What U.S. Brewers Could Learn From Mexican Beer

PORTLAND, Ore. (TheStreet) -- Before the World Cup kicked off earlier this month, U.S. team captain Clint Dempsey lent his image to just two beer ads -- produced by Anheuser-Busch InBev  (BUD), one was for U.S. Soccer and World Cup sponsor Budweiser and another for Mexican brand Modelo Especial.

Guess which one is seeing sales explode in the U.S.? We'll give you a hint:

Budweiser has lost about 30% of its sales since the earliest days of the economic downturn in 2007. It has slipped to the No. 3 beer brand in the U.S. with less than 8% of the overall beer market and fewer than 17 million barrels of production. That's massive when compared to the roughly 3 million barrels produced by a small brewer like D.G. Yuengling & Sons, but disappointing compared to the 50 million barrels and 25% market share Budweiser boasted in 1988. Modelo Especial, meanwhile, poured only roughly 3.6 million barrels worth of its beer into the U.S. last year, but that's a 64% increase from 2010 and includes double-digit percentage point increases for every year since.

It's far from alone, either. Stablemate Corona Extra has seen its U.S. production rise slowly but steadily from 7.17 million barrels in 2010 to 7.26 million last year. That's more beer than Yuengling and Samuel Adams producer Boston Beer Company  (SAM) sell in a year combined and is just shy of Heineken's entire U.S. portfolio, which includes Mexican brands Dos Equis, Bohemia, Sol and Tecate. Throw in 435,500 barrels of Pacifico -- which is equivalent to a craft brewer roughly the size of Bend, Ore.-based Deschutes Brewing and Petaluma, Calif.-based Lagunitas combined -- and that makes parent company/importer Constellation Brands the third-largest player in the U.S. beer market. Only A-B InBev and SABMiller/MolsonCoors  (TAP) joint venture MillerCoors produce more, though each of those two has seen U.S. sales -- and sales of their light lagers in particular -- fall steadily since the recession.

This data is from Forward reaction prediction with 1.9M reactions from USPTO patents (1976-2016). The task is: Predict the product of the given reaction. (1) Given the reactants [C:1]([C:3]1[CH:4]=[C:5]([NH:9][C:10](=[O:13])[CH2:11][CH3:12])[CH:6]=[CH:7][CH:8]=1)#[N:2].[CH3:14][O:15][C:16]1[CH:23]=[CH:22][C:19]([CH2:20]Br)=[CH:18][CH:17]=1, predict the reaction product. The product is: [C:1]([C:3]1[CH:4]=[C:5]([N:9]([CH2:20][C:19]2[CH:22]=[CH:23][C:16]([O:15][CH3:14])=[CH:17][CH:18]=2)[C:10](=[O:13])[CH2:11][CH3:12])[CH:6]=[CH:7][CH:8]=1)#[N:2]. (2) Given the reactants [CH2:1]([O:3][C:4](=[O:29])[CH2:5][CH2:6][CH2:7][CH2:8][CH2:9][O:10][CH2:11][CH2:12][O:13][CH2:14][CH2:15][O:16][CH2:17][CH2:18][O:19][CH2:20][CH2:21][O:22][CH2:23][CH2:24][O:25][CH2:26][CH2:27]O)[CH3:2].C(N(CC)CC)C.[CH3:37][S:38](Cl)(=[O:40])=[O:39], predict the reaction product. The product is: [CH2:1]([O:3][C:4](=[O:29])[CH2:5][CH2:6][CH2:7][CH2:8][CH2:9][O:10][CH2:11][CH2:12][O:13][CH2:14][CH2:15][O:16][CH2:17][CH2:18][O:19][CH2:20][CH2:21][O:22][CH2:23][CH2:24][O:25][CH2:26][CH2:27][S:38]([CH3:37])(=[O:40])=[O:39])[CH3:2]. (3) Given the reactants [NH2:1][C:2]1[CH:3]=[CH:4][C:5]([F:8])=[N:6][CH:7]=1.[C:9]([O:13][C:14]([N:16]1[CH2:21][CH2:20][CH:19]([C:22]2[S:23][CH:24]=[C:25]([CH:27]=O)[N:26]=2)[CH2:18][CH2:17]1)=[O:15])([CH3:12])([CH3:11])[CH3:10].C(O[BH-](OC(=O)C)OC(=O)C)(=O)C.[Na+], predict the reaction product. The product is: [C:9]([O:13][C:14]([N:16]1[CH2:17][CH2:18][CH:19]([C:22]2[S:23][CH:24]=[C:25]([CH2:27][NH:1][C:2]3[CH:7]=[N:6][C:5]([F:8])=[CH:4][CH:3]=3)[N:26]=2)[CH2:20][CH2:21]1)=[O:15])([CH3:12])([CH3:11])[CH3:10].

That success helped push A-B InBev to purchase Grupo Modelo for $20.1 billion last year, but it also prodded the Justice Department into preventing it from importing those products to the U.S. and distributing them here. That task fell to Constellation Brands, which took over a new Modelo brewery near the U.S. border and rode its newfound riches to a nearly $2.3 billion spike in sales.

So what's the takeaway here? Every brewer in the U.S. has something to learn from their large, lager-brewing Mexican counterparts. As we mentioned about a week ago, lager is still a dominant style here and Mexican brewers have managed to expand its popularity while sales of every U.S. lager short of Coors Light and Pabst Blue Ribbon tank. Even craft beer has embraced lager to an extent, but not with nearly as much fervor as the Mexican brewers.

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